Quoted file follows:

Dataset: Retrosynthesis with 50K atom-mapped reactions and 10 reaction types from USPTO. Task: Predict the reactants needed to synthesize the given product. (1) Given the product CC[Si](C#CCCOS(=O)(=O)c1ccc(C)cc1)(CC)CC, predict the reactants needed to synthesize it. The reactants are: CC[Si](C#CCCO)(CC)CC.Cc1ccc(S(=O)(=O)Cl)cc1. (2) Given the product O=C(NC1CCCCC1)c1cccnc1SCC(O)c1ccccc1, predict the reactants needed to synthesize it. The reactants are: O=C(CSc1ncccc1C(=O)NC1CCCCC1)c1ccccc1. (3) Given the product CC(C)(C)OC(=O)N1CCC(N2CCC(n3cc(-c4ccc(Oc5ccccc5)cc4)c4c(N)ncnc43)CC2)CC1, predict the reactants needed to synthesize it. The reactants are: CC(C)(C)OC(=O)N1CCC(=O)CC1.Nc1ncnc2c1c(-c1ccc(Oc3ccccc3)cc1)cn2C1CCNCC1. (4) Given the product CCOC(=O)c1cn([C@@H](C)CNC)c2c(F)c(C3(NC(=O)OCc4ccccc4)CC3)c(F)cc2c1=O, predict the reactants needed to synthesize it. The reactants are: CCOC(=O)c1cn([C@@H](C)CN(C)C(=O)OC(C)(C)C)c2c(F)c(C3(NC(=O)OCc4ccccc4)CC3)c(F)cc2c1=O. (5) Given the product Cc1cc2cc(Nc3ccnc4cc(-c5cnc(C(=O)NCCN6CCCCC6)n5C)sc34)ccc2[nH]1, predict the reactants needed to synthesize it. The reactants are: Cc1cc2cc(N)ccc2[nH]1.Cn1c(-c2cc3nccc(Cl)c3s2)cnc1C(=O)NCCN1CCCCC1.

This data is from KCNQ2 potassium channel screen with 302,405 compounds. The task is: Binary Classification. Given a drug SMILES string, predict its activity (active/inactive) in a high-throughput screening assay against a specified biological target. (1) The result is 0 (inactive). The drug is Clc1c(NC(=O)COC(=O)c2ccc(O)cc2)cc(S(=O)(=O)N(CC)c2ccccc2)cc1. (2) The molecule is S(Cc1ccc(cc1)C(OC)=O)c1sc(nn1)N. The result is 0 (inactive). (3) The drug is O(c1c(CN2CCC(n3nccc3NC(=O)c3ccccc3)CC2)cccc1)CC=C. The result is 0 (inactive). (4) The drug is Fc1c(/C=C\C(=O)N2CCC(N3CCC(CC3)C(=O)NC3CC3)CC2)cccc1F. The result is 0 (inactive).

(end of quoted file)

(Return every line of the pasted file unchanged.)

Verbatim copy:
Dataset: Retrosynthesis with 50K atom-mapped reactions and 10 reaction types from USPTO. Task: Predict the reactants needed to synthesize the given product. (1) Given the product CC[Si](C#CCCOS(=O)(=O)c1ccc(C)cc1)(CC)CC, predict the reactants needed to synthesize it. The reactants are: CC[Si](C#CCCO)(CC)CC.Cc1ccc(S(=O)(=O)Cl)cc1. (2) Given the product O=C(NC1CCCCC1)c1cccnc1SCC(O)c1ccccc1, predict the reactants needed to synthesize it. The reactants are: O=C(CSc1ncccc1C(=O)NC1CCCCC1)c1ccccc1. (3) Given the product CC(C)(C)OC(=O)N1CCC(N2CCC(n3cc(-c4ccc(Oc5ccccc5)cc4)c4c(N)ncnc43)CC2)CC1, predict the reactants needed to synthesize it. The reactants are: CC(C)(C)OC(=O)N1CCC(=O)CC1.Nc1ncnc2c1c(-c1ccc(Oc3ccccc3)cc1)cn2C1CCNCC1. (4) Given the product CCOC(=O)c1cn([C@@H](C)CNC)c2c(F)c(C3(NC(=O)OCc4ccccc4)CC3)c(F)cc2c1=O, predict the reactants needed to synthesize it. The reactants are: CCOC(=O)c1cn([C@@H](C)CN(C)C(=O)OC(C)(C)C)c2c(F)c(C3(NC(=O)OCc4ccccc4)CC3)c(F)cc2c1=O. (5) Given the product Cc1cc2cc(Nc3ccnc4cc(-c5cnc(C(=O)NCCN6CCCCC6)n5C)sc34)ccc2[nH]1, predict the reactants needed to synthesize it. The reactants are: Cc1cc2cc(N)ccc2[nH]1.Cn1c(-c2cc3nccc(Cl)c3s2)cnc1C(=O)NCCN1CCCCC1.

This data is from KCNQ2 potassium channel screen with 302,405 compounds. The task is: Binary Classification. Given a drug SMILES string, predict its activity (active/inactive) in a high-throughput screening assay against a specified biological target. (1) The result is 0 (inactive). The drug is Clc1c(NC(=O)COC(=O)c2ccc(O)cc2)cc(S(=O)(=O)N(CC)c2ccccc2)cc1. (2) The molecule is S(Cc1ccc(cc1)C(OC)=O)c1sc(nn1)N. The result is 0 (inactive). (3) The drug is O(c1c(CN2CCC(n3nccc3NC(=O)c3ccccc3)CC2)cccc1)CC=C. The result is 0 (inactive). (4) The drug is Fc1c(/C=C\C(=O)N2CCC(N3CCC(CC3)C(=O)NC3CC3)CC2)cccc1F. The result is 0 (inactive).